Essay on IKEA
IKEA is a Sweedish concept that provides high-quality furniture at a low cost. Currently there are outlets in 30 countries and IKEA is continuing to expand. As the company expands they must adapt to culture-specific needs while at the same time continuing to be loyal to their original concept.
Why the Original IKEA concept works universally
• IKEA’s target market, young people of all ages, is a section of society that exists in many different cultures. They specifically seek out consumers who are price conscious but still want quality furniture. The liberal social orientation of their customers also makes them less status-conscious and therefore the IKEA concept appeals to them.
• When IKEA entered the United States market, they immediately established operations in the Northeast and California. Both of these communities are known to be havens for highly educated, young, liberal-minded, white-collar workers: in other words, IKEA’s customer base.
• IKEA offers a wide range of products in a one-stop shopping location. Their stores are a destination offering shopping, childcare and food-courts. Many of their smaller products are accessories, such as dishes and wallpaper that complement their furniture. People all over the world need their products for their homes and enjoy the prices which are 30-50% lower than other furniture stores.
• IKEA keeps its prices low by making their customers into “prosumers.” A customer is required to transport the products home and assemble them. However, for an additional cost, IKEA will assist with delivery, transportation, and assembly.
• When IKEA expanded to the United States they had to adjust several of their products to a larger scale. For example, Americans desired larger drinking glasses, larger cupboards to accommodate their larger dishes and deeper drawers to hold sweaters. Additionally, Americans wanted matching bedrooms sets and sleeper sofas that were not previously offered. In total, IKEA redesigned about 1/5 of their product range to adapt to the American market.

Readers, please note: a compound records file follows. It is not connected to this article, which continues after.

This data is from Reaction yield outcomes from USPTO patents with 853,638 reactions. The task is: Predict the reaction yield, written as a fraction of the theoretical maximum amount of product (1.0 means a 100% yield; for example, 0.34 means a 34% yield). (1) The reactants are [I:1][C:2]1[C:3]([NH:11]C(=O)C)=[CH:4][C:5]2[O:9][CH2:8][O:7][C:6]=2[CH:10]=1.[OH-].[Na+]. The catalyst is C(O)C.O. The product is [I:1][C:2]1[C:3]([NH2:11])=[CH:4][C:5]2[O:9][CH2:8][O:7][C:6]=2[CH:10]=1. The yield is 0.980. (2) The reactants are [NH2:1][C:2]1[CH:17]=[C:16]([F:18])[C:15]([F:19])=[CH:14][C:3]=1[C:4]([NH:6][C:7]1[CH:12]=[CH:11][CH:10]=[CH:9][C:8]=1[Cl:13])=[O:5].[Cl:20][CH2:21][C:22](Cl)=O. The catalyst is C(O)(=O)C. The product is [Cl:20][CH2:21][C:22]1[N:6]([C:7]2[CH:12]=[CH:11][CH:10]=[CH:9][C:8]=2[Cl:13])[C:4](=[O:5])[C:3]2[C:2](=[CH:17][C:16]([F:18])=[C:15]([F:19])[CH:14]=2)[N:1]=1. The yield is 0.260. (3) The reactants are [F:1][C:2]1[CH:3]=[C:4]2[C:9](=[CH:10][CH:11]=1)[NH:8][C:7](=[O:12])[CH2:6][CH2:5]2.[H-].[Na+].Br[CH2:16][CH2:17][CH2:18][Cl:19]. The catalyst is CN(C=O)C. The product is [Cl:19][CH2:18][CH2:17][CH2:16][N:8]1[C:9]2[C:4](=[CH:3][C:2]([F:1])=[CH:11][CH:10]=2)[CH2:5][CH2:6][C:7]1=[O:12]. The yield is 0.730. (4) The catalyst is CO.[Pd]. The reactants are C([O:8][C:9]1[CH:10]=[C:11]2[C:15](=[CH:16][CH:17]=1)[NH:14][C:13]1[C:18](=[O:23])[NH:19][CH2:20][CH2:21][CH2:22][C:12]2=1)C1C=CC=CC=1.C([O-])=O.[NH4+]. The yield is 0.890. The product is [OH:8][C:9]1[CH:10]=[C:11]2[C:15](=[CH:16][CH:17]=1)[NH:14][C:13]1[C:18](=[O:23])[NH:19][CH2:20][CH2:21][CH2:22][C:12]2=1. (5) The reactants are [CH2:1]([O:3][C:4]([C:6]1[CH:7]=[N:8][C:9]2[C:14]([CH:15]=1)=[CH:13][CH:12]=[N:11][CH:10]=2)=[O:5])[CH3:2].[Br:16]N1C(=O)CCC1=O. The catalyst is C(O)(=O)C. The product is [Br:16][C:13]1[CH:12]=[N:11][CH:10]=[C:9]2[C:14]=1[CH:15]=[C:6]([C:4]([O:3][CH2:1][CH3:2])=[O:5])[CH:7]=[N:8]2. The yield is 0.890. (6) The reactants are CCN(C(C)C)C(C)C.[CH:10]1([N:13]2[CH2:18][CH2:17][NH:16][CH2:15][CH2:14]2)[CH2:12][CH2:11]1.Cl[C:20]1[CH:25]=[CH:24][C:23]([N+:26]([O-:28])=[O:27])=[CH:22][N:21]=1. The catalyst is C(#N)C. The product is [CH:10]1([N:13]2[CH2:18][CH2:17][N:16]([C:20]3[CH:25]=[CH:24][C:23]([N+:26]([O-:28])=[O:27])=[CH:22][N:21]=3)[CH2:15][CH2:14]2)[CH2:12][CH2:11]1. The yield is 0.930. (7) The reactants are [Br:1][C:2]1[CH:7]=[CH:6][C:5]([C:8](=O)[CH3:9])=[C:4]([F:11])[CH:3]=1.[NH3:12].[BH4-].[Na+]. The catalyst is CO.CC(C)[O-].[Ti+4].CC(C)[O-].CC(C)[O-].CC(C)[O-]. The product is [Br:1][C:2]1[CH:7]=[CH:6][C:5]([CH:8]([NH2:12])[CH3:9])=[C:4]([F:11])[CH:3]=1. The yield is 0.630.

• IKEA’s adaptations to the American market proved to be useful because not only did the American customer base grow to comprise 10.5% of their worldwide sales but also many of the American concepts became popular in Europe.
• To keep down costs in the American market IKEA established a distribution center in Philadelphia and also out-sources manufacturing to local factories.
Challenges to the IKEA Concept
• IKEA depends on customers who are price-conscious and not status-oriented. In many cultures, such as Japan, this will be a challenge because culture is status-oriented. Perhaps this can be overcome through advertising to establish the IKEA brand as a status-symbol.
• Because of the large scale of the IKEA stores, they are usually located in outlying areas. For Urban customers this may present a challenge because there is often not public transportation available to reach the stores and the customers may not have access to cars.
• IKEA’s promotion is centered on their catalogue, so if people do not have access to the catalogue they may not be aware of what is available to them. Additionally, by not expanding their advertising strategies, IKEA is failing to reach several potential customers.
It is evident that IKEA has found a formula that works universally. Most likely their concept works because they have targeted a very similar customer base in each country. If they wish to expand beyond that customer base factors such as status may need to be addressed, but at the same time status-orientation would conflict with their original concept so perhaps it would be better for IKEA to continue to maintain its focus in its existing niche.
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